With the food revolution well on its way in the United States, consumers have been demanding healthier foods for themselves and especially for their children. With this revolution, “organic” and “all-natural” have become generally overused terms in many grocery stores & households. You can't walk down the aisle of a grocery store without seeing 100 different items that blast "all natural" on the packaging, but can people really explain what exactly the difference is between organic & all-natural?
The FDA or USDA has defined what makes foods “organic” and there are clear specifications for those food products. What about the labeling of “all-natural”? Most people, including my wife, will come home from the grocery store and say, “Look what I found. An ALL-NATURAL snack!” It usually ends up being some sort of pastry treat like “All Natural Pop Tarts”. Well, that must be healthy and just as good as organic or at least better than that other stuff in the aisle, right? My first response is, “All-Natural doesn’t really mean anything, love...look at the ingredients”. I always laugh at the "all-natural" labeled products because one of the first ingredient is usually sugar, and/or, corn syrup, followed closely by maltodextrin and/or modified starches. PWD also need to keep in mind organic cane sugar will raise your blood sugar levels just as quick as non-organic or all natural cane sugar, but take a look at the definitions or lack thereof for both.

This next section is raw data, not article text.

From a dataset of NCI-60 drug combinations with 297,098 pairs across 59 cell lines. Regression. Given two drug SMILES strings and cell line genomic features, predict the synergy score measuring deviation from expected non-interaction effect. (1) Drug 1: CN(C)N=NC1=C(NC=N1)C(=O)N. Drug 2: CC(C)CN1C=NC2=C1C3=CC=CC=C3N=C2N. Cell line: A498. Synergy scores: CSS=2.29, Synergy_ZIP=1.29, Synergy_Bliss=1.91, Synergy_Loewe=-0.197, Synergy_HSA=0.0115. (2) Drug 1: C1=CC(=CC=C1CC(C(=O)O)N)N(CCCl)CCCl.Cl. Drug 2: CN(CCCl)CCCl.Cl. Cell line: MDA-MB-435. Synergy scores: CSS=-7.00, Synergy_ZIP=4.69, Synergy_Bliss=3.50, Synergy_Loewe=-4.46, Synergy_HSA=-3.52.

All Natural: According to the FDA, “From a food science perspective, it is difficult to define a food product that is 'natural' because the food has probably been processed and is no longer the product of the earth. The FDA has not developed a definition for use of the term natural or its derivatives. However, the agency has not objected to the use of the term if the food does not contain added color, artificial flavors, or synthetic substances.”
Organic Foods: “Foods are produced using methods that do not involve modern synthetic inputs such as synthetic pesticides and chemical fertilizers. Organic foods are also not processed using irradiation, industrial solvents, or chemical food additives.”
As you can see, “all-natural” doesn’t really provide too many restrictions. I use the labeling of products categorized as all-natural as a starting point for reading nutritional information, but don’t just trust the label to automatically assume it is “healthy”.